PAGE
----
A coalition of environmental campaigners found that 55 per cent of the east London borough’s streets considered appropriate for LTNs had the pro-walking and cycling schemes in force.
LTNs typically use bollards, CCTV cameras or giant plant pots to block or discourage “rat-running” commuter traffic from diverting through residential streets to improve pedestrian and cyclist safety and reduce toxic air emissions.
But they have proved controversial among some motorists because many were introduced under emergency covid legislation with little consultation. Opponents say they have led to worsening congestion on main roads as Londoners drive rather than return to public transport.
Tuesday’s annual survey, by the Healthy Streets Scorecard coalition, put Waltham Forest in second place on LTNs, with 47 per cent of residential streets covered, followed by Newham third with 40 per cent.
By contrast, fewer than five per cent of roads in Croydon, Barking and Dagenham and Bexley were in LTNs.
The survey ranked Islington as the capital’s top “healthy streets” borough overall, followed by Hackney and Camden.
This is based on a series of measures in addition to the spread of LTNs, including pedestrian and cyclist casualty rates, protected cycle lanes, 20mph speed limits, school streets – where vehicles are restricted at drop-off and pick-up times – and controlled parking zones.
The coalition members are: CPRE London, Future Transport London, London Cycling Campaign, London Living Streets, Possible, RoadPeace, Sustrans in London and Wheels for Wellbeing.
A statement from the coalition said: “While traffic reduction schemes can be controversial, the last year has shown that where councils are determined, they can make a big difference for their residents and London.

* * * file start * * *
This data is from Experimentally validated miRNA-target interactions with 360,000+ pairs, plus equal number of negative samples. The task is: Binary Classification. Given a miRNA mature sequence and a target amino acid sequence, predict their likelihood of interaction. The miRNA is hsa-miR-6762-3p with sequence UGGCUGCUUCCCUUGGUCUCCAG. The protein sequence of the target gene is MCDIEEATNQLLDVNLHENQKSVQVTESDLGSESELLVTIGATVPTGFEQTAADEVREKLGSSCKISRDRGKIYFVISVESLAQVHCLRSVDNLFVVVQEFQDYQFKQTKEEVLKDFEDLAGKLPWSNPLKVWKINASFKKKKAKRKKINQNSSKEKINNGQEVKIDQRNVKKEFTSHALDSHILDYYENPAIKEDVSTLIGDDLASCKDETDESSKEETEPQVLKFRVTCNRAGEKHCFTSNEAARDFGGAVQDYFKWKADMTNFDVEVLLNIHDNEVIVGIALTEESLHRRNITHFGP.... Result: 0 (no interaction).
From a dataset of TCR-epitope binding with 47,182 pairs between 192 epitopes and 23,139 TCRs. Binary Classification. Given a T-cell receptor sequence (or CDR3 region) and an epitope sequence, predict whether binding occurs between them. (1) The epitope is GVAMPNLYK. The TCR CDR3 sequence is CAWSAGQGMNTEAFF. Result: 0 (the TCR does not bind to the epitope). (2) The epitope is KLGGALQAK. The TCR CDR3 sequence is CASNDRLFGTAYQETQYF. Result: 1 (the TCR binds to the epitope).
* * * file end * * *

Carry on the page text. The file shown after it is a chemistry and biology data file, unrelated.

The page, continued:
“This can be done relatively fast and cheaply, as last year’s rapid rollout of low traffic neighbourhoods and school streets showed.
“But while many London boroughs are forging ahead, some are still failing to take action, leaving their residents exposed to the dangers of rising congestion. London risks becoming a tale of two cities as a huge divergence in action emerges.”
The coalition said that overall progress towards “active travel” – walking, cycling or the use of public transport – was too slow to hit Mayor Sadiq Khan’s aim of making the capital “carbon neutral” by 2030 and reducing serious and fatal road casualties to zero by 2041.
Last month the Standard revealed that the so-called “modal share” – the proportion of journeys walked, cycled or made by public transport – fell from 63 per cent to 57 per cent last year, largely as Londoners avoided using the Tube and buses and got back behind the wheel.
The survey revealed that 18 boroughs had 20mph speed limits on 70 per cent or more of their local roads, and singled out Richmond, Merton, Westminster and Kensington and Chelsea for praise.
But Kensington and Chelsea was the worst in London for protected cycling, with less than one per cent of its roads having segregated lanes. The Tory borough is facing a new challenge over its decision to axe segregated cycle lanes in Kensington High Street last year.
Merton was best for school streets, with 41 per cent of its schools having traffic restrictions at the start and end of the school day, with Islington on 40 per cent and Hackney on 39 per cent.